25/09/2014 - 14:20

Hot Alibaba float and easy money signs of a big correction coming

25/09/2014 - 14:20

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It is always hard to pin a stock market correction on a single event, but when investors look back at what’s happened over the past few weeks as the stock market has dropped by 5 per cent (half way to an official correction) they will focus on the float of a single company, the giant Chinese trading house, Alibaba.

Hot Alibaba float and easy money signs of a big correction coming

It is always hard to pin a stock market correction on a single event, but when investors look back at what’s happened over the past few weeks as the stock market has dropped by 5 per cent (half way to an official correction) they will focus on the float of a single company, the giant Chinese trading house, Alibaba.

Ranked as the second-biggest initial public offering ever, the $US21.8 billion in fresh capital raised by Alibaba puts it just behind the $US22 billion raised by the Agricultural Bank of China in 2010 – a gap which says much about the care taken by Alibaba management not to outdo a government organisation.

Niceties aside, there is so much not known about Alibaba, such as exactly who’s who in the management team, and why outside investors do not own some of the key operating assets, that it’s fair to say there is a touch of the “black box” to the business, which seems to be all things to all people.

Described as a Chinese equivalent of Amazon, eBay and PayPal rolled into one, Alibaba does almost all of its business inside China, a place that can be very friendly to the locals and very unfriendly to foreigners.

It is the unknowns about Alibaba that have some seasoned stock market observers wondering whether they have just seen a case of global herd behaviour, with seemingly smart people reacting to reports which praise the virtues of exposure to the shopping habits of China’s fast-growing middle class without really knowing what they’re buying.

A key to understanding the Alibaba effect, which has overnight created a business valued at $US220 billion, is that investors around the world have been starved of reasonable returns in their portfolios for so long that they are happy to buy anything that has the potential to boost earnings.

Ultra-low interest rates are the root cause of the Alibaba effect, plus a willingness of banks to start lending the vast amounts of cash sent their way by governments keen to kick-start growth in the wake of the 2008 global financial crisis.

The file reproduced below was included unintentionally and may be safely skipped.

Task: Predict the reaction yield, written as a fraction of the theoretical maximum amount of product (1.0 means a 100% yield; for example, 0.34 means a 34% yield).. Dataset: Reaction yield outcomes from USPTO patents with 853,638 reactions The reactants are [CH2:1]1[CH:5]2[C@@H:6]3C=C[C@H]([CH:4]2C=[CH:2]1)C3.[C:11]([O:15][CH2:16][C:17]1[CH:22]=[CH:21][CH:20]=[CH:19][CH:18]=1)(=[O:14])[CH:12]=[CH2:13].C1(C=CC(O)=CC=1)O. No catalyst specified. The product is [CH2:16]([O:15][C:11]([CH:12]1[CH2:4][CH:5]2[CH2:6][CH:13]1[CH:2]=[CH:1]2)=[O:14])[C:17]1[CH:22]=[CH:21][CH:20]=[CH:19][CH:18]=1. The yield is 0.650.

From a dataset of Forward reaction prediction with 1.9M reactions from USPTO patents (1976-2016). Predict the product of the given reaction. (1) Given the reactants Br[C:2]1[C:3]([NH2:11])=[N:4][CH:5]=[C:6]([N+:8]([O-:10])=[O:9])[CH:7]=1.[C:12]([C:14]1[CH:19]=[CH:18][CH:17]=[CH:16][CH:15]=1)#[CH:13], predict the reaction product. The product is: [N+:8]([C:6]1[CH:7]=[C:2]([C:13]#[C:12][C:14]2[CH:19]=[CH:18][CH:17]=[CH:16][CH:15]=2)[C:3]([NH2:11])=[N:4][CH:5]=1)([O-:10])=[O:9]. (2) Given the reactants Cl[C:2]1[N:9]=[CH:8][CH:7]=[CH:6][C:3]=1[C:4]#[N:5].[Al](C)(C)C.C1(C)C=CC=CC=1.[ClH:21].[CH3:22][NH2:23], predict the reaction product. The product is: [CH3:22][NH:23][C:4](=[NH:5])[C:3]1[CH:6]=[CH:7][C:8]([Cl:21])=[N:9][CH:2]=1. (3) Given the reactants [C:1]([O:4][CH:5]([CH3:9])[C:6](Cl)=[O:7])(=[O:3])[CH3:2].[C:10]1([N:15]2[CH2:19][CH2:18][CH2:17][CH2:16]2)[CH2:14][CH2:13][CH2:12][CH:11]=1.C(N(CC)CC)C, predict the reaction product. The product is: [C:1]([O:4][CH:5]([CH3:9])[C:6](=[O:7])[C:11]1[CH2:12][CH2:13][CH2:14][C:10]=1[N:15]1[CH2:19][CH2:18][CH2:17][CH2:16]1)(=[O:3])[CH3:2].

The cocktail of cheap money, a hunt for yield on investments, a boom in US technology floats, and a rush by big companies to buy back their own shares using low-cost debt as a replacement for capital has sown the seeds of a correction which could become something more significant.

The problem for everyone with investment exposure is that so much of what’s happening today can be described as either artificial, or transient, or both.

Stock markets around the world are not being driven by the traditional forces of profits and dividends, they are being driven by share buy-backs and capital returns, which is nothing more than a form of corporate self-cannibalism.

In effect, the directors of many companies have run out of ideas as to how they might grow their business, reckoning that the best investment (and the one which will please shareholders) is to buy their own shares, effectively shrinking the business and, as everyone knows, you cannot shrink your way to greatness.

Alongside the buy-back phenomenon, there is a remarkable rise in loans from banks for either share trading or investment in residential property.

According to one study of the loans being made by US banks, the level of leveraged loans for investment purposes is now just short of the ratio reached just before the GFC.

Junk bonds, or so-called high-yield loans made to the weakest borrowers, are also on the rise as banks rush to get the cash in their accounts into the market earning some sort of return rather than suffer the near-zero rates available from buying government debt.

Big floats such as that of Alibaba are another telltale of a market close to its peak.

No-one knows when, or even if, a major correction will wash through the global financial system but there are so many warning signs flashing red that it would be foolish to ignore the evidence, which points to something significant happening sooner rather than later.

A turning point in the current situation will be the day the US raises interest rates for the first time in years, an event expected to occur in the next six to nine months.

Markets, interestingly, tend to react well before a big event, which possibly points to what might be another “October surprise” of the sort that gave the world the 1987 crash, or the 2007 collapse of Lehman Brothers.

Whatever happens, and whenever it happens, we are getting close to a period of significant change as interest rates start their slow climb to more normal settings.

Hang on tight for what could be an interesting ride.

STANDING BY BUSINESS. TRUSTED BY BUSINESS.

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